Top 8 Common Hiring Mistakes to Avoid

The recruitment process can be extremely tedious and complicated. But despite that, you need to make sure you don’t make any mistakes during the entire timeline because a candidate can make or break your organization’s growth. Businesses, especially small businesses, cannot afford to make hiring mistakes because they do not have a full-fledged HR team to manage disasters. Moreover, common recruitment mistakes can even cost your organization a deserving talent. Here are eight of the most common recruiting pitfalls everyone should avoid at all costs:

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8 Common Hiring Mistakes that Can Cost You a Valuable Talent

  1. Not Laying a Strong Foundation

Before you even begin the process of hiring new candidates, you need to take a look at your own company structure. Does the organization follow a proper policy? Do you have a clear picture of your company culture? Once you have looked back at the company’s foundation, you need to then look at the job description. It should describe everything you need in a candidate, while also ensuring it’s not a long and complicated list of unachievable talents.

  1. Disregarding Cover Letters

Cover letters are like a mirror for further looking into your candidate’s abilities. It provides strong proof that helps you in judging whether your applicants pay attention to details, follow instructions, or commit any typing errors. This shows their negligence and dedication toward finding a job role.

  1. Paying Minimal Attention to Resumes

Resumes are more than important because you get to understand a candidate’s skills and talents. Some even include their work samples, further helping you judge better. Yes, it’s difficult to pay great attention to the hundreds of resumes you receive daily. But overlooking them altogether because you are in a hurry to hire one qualified candidate, is one of the major mistakes that you need to avoid at all costs!

  1. Not Mentioning Your Company Terms

There’s nothing more disappointing for both recruiters and candidates than giving your valuable time to applicants who are not okay with your company’s terms and conditions.

Do you expect your employees to commute to the office? Are the weekends off? How many paid leaves do you offer? Do you have health insurance for them? These are some of the most important questions a candidate can have in their mind. You must mention them either in the job description or at least during the interview, to avoid confusion.

  1. Not Planning Interview Properly

An interview is the only time when you get to talk to the candidate freely and ask all the questions you need to in order to understand them better. But there are times when you run out of questions or miss asking what you really needed to ask. Here’s when proper planning can help you get out of this situation.

Before the interview, prepare a set structure of questions. You can create a template that’s different for each department. It minimizes your workload.

During the interview, include more open-ended questions instead of the ones that end with a yes or no answer. Present a situation to your candidate and ask them how would they react to it. Ask whether they have faced a similar situation and how did they overcome it.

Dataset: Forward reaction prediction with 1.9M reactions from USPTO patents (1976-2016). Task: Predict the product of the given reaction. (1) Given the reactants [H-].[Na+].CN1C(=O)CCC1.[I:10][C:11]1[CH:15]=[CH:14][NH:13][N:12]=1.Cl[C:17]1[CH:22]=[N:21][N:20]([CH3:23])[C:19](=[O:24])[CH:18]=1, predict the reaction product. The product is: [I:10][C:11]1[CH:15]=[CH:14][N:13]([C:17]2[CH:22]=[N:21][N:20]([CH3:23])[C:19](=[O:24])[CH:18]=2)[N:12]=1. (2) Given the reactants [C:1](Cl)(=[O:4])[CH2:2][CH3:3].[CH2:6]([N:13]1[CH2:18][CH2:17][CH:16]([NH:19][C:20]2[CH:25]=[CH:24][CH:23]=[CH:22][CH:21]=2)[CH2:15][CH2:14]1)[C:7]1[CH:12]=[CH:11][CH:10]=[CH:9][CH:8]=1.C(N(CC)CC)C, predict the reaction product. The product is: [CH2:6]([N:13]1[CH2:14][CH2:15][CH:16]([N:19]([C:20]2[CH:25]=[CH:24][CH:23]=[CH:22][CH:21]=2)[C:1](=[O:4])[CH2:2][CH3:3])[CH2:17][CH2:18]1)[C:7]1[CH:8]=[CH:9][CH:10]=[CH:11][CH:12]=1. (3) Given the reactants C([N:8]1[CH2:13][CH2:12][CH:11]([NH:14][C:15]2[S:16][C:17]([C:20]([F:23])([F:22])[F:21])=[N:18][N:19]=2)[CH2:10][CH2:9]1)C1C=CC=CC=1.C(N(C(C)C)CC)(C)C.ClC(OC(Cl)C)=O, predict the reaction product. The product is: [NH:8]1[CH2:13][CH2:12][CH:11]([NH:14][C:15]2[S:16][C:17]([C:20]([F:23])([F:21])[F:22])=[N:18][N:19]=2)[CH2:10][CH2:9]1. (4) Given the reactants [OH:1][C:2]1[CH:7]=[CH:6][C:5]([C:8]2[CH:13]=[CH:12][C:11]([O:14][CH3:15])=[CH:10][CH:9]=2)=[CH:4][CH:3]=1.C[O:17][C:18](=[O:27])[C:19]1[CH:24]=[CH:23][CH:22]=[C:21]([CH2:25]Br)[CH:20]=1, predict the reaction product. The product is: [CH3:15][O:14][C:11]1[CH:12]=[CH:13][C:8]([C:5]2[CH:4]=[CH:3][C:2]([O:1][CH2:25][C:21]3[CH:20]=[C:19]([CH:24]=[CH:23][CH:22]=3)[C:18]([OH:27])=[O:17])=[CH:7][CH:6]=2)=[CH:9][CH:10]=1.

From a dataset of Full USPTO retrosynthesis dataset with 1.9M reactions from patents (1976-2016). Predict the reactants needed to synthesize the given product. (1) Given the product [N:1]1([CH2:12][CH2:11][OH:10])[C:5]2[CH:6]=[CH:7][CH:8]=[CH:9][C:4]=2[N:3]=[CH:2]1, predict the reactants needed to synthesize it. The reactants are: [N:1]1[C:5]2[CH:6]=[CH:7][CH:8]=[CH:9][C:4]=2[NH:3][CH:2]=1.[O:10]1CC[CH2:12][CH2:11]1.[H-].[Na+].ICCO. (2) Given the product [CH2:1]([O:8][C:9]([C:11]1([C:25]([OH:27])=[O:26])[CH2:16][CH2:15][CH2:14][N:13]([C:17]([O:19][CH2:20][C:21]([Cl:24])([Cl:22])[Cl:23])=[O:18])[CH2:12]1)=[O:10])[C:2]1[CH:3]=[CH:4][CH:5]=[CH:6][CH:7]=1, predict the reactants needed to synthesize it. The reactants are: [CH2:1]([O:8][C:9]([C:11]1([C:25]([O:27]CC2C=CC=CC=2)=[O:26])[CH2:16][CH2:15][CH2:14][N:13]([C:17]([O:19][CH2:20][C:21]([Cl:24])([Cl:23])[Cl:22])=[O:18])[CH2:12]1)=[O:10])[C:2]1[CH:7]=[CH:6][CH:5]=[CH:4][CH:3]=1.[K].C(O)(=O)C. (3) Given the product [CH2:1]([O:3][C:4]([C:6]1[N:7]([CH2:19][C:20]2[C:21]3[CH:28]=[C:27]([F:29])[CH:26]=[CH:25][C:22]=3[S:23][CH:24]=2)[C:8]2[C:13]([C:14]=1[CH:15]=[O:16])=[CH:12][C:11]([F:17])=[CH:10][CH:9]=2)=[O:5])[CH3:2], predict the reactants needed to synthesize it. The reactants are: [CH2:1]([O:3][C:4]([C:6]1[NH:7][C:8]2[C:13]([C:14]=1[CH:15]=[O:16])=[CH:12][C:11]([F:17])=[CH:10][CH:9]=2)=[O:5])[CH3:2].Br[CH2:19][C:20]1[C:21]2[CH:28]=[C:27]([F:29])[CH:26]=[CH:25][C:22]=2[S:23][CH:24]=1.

1. Overselling and Underselling Your Company Culture

Company culture impacts the work quality of your employee, hence it is important for your candidate to understand how things work in your organization. However, don’t oversell it because if your description doesn’t match their expectations, they will be disappointed upon onboarding.

Similarly, underselling your company culture is also something you should avoid. Mention the work environment and other things along with the duties, skills, and requirements in the job description.

  1. Not Conducting a Background Check

A verification check is extremely important before you shortlist a candidate. This can further save you from problems because you get to understand how genuine your candidate is, and a brief look into career history and any previous work problems.

  1. Ignoring Candidate Feedback

Whether you have hired the candidate or not, it is important to know their experience during the entire interview. You can avoid this mistake by keeping in touch with the applicant at every stage of hiring. When you proactively communicate, you showcase a positive company image to the candidate. They might even talk positively about your organization to their connections – what’s better than great word-of-mouth marketing?

Everyone Makes Mistakes, and That’s Fine!

Recruiting is not simple, and you are only a human who makes mistakes. But there’s always scope to learn, improve and grow. As much as hiring the right applicant is important, providing a good candidate experience is equally essential. So, make sure you don’t let these mistakes become a huge hurdle in your way of experiencing a smooth recruitment pipeline.

About the author

Kelly Barcelos is a progressive digital marketing manager specializing in HR and is responsible for leading Jobsoid’s content and social media team. When Kelly is not building campaigns, she is busy creating content and preparing PR topics. She started with Jobsoid as a social media strategist and eventually took over the entire digital marketing team with her innovative approach and technical expertise.

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